Gertrude Stein said “America is my country but Paris is my home town.” I was going to do a “Ferment: Vol. 2” on American expatriates in Paris in the early twentieth century, but the farther I got into my research, the more fascinated I became with “the mother of us all.” She was born in Allegheny, Pennsylvania (now part of Pittsburgh) in 1874, but from 1903 until her death in 1946 she lived in Paris, holding forth in her art-filled salon at 27 rue de Fleurus, which became “the” destination for art lovers, literati, and hangers-on. Lucky she was to be born to a materially well-off family. Her brother Leo was an avid art critic, with whom she acquired many of the modern paintings that made her salon famous. Later, they had a falling-out over a major change in Picasso’s painting style, and never spoke to each other again. Her companion for 39 years was Alice “B.” Toklas.
Stein said about the French: “what they do is to respect art and letters; if you are a writer you have privileges; if you are a painter you have privileges and it is pleasant having those privileges.” and “Paris was where the twentieth century was.” She most likely coined the phrase “the lost generation,” (might have been Hemingway) which describes post-WWI disillusionment with the world and a sort of apathetic hedonism pursued by many. The advent of Prohibition in the USA, coupled with financial prosperity and a favorable exchange rate drove many Americans to Paris, where wine flowed freely and society didn’t appear as “uptight” as back home.
American composer Virgil Thomson (1896–1989) said: “. . . it wasn’t so much what France gave you as what she didn’t take away. America is always trying to lecture you for your own good and all that kind of thing, and to make you afraid of yourself.” He set Stein’s words in a wonderful opera called “Four Saints in Three Acts.” When it was first performed in New York in 1934/35, Thomson insisted on an all-black cast, stating that they were the only singers with clear enough diction to put across the difficult text.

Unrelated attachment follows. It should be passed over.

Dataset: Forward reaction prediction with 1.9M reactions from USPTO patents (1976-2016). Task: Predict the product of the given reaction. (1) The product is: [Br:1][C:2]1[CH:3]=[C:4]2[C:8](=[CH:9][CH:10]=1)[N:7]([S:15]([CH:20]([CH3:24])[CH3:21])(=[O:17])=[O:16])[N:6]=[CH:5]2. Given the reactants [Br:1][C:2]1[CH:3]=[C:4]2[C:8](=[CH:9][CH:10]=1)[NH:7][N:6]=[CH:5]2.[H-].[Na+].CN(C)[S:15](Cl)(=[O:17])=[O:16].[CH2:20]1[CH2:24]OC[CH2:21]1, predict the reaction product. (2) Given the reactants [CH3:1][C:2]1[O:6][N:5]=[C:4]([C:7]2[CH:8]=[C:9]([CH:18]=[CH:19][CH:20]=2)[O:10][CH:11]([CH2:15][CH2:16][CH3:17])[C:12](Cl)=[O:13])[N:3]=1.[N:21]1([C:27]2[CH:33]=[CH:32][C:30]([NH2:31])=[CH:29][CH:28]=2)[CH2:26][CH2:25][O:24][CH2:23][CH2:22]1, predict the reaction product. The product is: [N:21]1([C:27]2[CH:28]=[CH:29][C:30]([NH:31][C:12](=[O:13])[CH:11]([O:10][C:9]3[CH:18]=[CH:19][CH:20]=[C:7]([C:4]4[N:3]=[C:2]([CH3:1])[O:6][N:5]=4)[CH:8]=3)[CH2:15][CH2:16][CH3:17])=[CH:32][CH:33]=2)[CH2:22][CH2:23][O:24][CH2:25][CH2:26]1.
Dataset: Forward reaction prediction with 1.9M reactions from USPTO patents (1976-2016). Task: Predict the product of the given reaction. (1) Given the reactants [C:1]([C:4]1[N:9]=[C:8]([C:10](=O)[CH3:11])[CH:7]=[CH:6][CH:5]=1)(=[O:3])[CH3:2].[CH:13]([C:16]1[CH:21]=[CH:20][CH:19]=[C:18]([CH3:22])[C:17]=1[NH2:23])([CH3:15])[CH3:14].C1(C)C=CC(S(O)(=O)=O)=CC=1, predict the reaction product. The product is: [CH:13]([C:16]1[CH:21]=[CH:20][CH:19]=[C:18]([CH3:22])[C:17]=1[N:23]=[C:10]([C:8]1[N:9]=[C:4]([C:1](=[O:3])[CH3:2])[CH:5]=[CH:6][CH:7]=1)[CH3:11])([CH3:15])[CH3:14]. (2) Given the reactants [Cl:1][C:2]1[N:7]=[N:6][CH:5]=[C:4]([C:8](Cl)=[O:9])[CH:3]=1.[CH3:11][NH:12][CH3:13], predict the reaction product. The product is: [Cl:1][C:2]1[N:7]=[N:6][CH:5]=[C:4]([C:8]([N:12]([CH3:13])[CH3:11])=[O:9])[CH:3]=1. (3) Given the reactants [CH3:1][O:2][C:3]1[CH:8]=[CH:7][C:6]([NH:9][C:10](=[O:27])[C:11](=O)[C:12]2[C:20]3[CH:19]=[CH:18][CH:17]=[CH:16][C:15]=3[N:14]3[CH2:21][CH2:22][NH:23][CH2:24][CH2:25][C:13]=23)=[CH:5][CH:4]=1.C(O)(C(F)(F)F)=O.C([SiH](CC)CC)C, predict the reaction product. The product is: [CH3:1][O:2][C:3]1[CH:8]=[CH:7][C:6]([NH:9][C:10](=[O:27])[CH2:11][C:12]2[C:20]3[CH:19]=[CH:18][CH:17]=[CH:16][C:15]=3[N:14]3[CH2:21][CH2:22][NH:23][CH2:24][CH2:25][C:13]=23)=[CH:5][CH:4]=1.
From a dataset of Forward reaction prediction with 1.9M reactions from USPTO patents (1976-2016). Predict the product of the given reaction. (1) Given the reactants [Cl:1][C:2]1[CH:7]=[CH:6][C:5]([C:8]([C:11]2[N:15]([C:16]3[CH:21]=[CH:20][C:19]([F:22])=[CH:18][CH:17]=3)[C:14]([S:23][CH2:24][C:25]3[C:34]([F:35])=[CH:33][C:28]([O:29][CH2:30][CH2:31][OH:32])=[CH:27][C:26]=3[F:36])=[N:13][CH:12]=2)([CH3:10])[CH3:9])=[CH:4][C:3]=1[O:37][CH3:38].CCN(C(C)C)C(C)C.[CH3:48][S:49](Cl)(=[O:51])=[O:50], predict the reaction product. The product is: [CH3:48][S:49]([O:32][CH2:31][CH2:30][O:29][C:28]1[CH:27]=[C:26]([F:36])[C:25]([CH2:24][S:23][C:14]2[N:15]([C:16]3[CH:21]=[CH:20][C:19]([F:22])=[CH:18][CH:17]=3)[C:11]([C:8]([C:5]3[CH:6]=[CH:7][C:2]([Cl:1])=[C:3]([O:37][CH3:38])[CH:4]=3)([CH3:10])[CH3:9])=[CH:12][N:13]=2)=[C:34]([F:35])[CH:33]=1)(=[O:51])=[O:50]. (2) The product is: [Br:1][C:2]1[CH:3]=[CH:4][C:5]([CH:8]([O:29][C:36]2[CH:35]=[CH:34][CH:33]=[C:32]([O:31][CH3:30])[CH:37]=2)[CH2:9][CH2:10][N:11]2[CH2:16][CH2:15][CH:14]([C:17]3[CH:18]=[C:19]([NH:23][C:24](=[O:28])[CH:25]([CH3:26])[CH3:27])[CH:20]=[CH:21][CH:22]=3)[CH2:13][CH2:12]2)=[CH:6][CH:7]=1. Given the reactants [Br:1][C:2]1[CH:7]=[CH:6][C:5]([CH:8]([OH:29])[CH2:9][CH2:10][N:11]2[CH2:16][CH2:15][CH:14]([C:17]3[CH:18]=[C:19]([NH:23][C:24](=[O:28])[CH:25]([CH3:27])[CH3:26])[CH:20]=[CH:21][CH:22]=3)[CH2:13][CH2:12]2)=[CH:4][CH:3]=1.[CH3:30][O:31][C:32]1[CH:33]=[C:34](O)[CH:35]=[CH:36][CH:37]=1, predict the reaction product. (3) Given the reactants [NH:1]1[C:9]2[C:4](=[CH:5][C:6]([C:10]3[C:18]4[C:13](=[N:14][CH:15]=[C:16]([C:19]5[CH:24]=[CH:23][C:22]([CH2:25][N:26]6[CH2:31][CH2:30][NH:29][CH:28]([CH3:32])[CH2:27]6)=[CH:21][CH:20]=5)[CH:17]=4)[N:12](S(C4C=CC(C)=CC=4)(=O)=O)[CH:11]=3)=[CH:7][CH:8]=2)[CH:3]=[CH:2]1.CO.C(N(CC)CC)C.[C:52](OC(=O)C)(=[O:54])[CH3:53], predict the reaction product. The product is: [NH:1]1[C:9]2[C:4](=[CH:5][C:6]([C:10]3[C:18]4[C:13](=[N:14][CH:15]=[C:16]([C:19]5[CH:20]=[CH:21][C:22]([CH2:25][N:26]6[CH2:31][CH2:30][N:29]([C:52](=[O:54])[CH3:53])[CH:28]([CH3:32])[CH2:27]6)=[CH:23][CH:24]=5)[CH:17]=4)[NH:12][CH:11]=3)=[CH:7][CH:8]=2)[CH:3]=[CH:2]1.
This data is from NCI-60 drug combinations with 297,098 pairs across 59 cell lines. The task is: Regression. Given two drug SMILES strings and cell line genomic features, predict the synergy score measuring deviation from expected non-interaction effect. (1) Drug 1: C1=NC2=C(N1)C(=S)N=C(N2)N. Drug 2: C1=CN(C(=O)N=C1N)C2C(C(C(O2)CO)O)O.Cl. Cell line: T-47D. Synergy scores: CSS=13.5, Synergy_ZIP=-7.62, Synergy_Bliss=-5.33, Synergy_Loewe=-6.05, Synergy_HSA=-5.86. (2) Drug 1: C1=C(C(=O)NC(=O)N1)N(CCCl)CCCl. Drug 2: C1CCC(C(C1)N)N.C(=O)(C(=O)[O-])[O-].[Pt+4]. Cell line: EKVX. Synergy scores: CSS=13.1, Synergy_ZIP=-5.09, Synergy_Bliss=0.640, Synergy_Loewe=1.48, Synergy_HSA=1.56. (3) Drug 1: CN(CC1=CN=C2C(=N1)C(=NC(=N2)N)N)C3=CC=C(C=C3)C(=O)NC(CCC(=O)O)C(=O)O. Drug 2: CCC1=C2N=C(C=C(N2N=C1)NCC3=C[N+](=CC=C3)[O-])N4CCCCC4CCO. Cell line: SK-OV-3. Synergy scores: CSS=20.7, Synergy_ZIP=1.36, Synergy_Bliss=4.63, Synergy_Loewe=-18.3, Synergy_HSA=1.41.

Have you ever read anything by Gertrude Stein? You may know of her only by reputation, since the work is difficult and “new” for the typical reader, even after a century. Repetition and unusual syntax are the hallmarks of her style, which give the work a “floating” trancelike quality, as opposed to the traditional “linear” way of “storytelling.”
Stein: “Everything I have done has been influenced by Flaubert and Cézanne, and this gave me a new feeling about composition.” “I began to get enormously interested in hearing how everybody said the same thing over and over again with infinite variations but over and over again until finally if you listened with great intensity you could hear the rise and fall and tell all that there was inside them, not so much by the actual words they said or the thoughts they had but the movement of their thoughts and words endlessly the same and endlessly different.” “A bird’s singing is perhaps the nearest thing to repetition but if you listen they too vary their insistence.” “We inside us do not change but our emphasis and the moment in which we live changes.”
Stein must have been a good hostess, despite her “tough” exterior. When Picasso painted the now-famous portrait of her, eyes askew in the two halves of the face that look like different angles presented simultaneously, and she said she didn’t look like that, he replied “But you will!” In a sense, that was exactly what she was doing with her writing: like the Cubist painters, multiple perspectives presented at the same time.
Like many creative people, she was a mass of contradictions. Jewish, she was also pro-Hitler, even stating at one point (1934) that he deserved the Nobel Peace Prize.
A few quotes from the endless supply:
- “I do want to get rich, but I never want to do what there is to do to get rich.”
- “A writer should write with his eyes and a painter paint with his ears.”
- “Everybody gets so much information all day long that they lose their common sense.”
- “Hemingway, remarks are not literature,”
- “I’ve been rich and I’ve been poor. It’s better to be rich.”
Stein: “And so I am an American and I have lived half my life in Paris, not the half that made me but the half in which I made what I made.”
The Making of Americans
The Autobiography of Alice B. Toklas
© 2010 by Frank Daykin, for Innovative Music Programs